Many years ago, while in a college cultural anthropology class, I read several articles designed to demonstrate that looking at a culture from the outside often gives a distorted picture of that culture or people. My favorite example was Body Ritual Among the Nacirema, a facinating look from the late '50s at a culture - familiar to most of us - from the point of view of someone completely unfamiliar with said culture. I highly recommend reading it (and let me know if you can't identify the people being discussed). In that same class, we read another essay that purported to be an extraterrestrial's view of Human society, indicating how Humans worship balls of all sorts. Our television and in-person gatherings are often devoted to balls, as is a large percentage of time and/or space on our news-dissemination services. In fact, there's apparently one ball-focused gathering that takes place on a particular Sunday in February when millions upon millions of Humans from all over the world (although most particularly in the central part of the North American continent) stop all other life activities and worship a brown oblong ball and the priests who are permitted to handle it. Facinating. (I tried to find the essay for you, but googling "worship" and "balls" doesn't really give the result I was looking for - don't try it at work!)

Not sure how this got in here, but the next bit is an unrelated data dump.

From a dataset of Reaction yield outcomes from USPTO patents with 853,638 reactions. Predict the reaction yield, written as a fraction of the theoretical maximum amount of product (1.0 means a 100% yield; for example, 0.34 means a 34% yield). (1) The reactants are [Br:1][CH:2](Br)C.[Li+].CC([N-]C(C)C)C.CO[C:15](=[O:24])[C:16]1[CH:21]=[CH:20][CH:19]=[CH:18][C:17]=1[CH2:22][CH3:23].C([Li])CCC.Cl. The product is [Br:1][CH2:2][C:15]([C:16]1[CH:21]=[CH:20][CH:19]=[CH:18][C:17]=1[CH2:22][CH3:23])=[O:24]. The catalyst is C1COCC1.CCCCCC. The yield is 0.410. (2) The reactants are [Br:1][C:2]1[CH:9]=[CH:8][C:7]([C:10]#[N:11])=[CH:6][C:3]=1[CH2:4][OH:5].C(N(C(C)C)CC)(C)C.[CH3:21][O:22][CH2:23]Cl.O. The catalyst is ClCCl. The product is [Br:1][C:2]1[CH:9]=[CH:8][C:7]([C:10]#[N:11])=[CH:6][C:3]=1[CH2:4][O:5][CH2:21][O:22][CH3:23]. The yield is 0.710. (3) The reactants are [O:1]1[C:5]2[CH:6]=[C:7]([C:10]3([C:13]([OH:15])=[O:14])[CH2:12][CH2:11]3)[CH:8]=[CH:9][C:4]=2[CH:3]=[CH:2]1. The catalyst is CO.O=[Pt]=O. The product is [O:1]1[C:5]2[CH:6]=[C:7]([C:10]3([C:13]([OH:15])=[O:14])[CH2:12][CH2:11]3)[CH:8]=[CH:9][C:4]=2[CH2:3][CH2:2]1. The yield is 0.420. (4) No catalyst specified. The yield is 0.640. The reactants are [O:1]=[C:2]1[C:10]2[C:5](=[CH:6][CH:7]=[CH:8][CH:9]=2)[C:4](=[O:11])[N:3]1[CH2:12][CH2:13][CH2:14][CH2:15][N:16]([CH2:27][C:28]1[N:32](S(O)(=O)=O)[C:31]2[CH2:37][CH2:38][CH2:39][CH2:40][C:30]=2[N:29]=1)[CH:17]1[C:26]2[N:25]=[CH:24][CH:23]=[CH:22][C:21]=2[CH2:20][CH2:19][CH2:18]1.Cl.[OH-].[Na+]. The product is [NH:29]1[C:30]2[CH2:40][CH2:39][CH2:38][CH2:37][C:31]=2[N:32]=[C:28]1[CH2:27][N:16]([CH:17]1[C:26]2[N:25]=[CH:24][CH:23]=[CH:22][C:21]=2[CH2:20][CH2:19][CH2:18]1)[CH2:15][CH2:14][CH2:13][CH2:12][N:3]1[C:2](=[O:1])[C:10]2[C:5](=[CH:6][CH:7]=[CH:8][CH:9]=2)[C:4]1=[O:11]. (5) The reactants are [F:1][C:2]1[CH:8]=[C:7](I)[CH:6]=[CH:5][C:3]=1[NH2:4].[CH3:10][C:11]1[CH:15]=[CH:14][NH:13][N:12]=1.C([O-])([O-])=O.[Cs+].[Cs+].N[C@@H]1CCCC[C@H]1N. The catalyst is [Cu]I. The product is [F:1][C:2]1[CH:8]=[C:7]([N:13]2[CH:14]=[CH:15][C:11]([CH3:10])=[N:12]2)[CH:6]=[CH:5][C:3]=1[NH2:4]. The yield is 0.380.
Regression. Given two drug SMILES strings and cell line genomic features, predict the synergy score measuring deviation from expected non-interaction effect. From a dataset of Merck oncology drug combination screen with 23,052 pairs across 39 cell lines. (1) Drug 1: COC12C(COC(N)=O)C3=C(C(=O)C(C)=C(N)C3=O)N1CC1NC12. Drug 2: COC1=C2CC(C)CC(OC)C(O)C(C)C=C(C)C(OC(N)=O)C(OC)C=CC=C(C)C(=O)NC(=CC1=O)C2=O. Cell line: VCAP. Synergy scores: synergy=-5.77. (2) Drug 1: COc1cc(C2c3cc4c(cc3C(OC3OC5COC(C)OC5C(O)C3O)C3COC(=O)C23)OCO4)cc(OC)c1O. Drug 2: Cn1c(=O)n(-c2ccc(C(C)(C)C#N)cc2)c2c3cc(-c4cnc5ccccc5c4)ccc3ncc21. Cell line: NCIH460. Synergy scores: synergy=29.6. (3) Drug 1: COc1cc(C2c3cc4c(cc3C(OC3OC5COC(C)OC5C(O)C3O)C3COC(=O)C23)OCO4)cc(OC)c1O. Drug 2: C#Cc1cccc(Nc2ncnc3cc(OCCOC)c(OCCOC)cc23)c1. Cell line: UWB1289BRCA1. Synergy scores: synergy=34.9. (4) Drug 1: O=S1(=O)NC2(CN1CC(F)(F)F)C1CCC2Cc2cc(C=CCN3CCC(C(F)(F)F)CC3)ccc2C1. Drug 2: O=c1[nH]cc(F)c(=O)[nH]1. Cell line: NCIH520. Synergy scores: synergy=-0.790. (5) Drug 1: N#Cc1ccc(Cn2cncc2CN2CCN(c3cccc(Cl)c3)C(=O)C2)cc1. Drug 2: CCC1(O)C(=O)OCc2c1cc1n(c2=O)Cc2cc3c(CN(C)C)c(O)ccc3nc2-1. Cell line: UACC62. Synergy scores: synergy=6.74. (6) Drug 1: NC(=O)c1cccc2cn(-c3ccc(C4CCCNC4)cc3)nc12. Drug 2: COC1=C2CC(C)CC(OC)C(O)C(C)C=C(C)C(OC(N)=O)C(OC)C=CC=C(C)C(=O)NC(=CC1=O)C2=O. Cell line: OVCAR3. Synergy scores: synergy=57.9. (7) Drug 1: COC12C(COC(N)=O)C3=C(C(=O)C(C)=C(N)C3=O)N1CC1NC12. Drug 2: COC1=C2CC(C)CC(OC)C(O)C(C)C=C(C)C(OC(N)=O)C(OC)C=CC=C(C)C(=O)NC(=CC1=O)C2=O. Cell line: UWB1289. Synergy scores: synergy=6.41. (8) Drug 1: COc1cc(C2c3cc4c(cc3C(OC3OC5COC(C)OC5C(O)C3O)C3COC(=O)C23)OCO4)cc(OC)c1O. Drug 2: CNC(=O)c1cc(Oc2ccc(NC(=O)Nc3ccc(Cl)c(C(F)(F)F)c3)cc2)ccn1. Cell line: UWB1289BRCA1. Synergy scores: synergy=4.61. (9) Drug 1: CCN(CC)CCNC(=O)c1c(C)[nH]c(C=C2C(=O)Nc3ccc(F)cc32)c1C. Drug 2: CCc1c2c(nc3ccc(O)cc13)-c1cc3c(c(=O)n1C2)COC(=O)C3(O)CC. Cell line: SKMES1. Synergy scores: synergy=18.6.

These essays and others like them have stuck with me for years. When I visited Egypt, I wondered how much of the interpretation modern scholars impose on the tomb and temple paintings is as "accurate" as ball worship and the shrines of the Nacirema. Most of the prominant scholars are separated by distance, religion and culture, but also by thousands of years of development and change. Did they take these images completely out of context, simply because much of the other cultural indicators were lost?
What hope, then, for future generations to understand American society, when books like these are found by our distant descendants?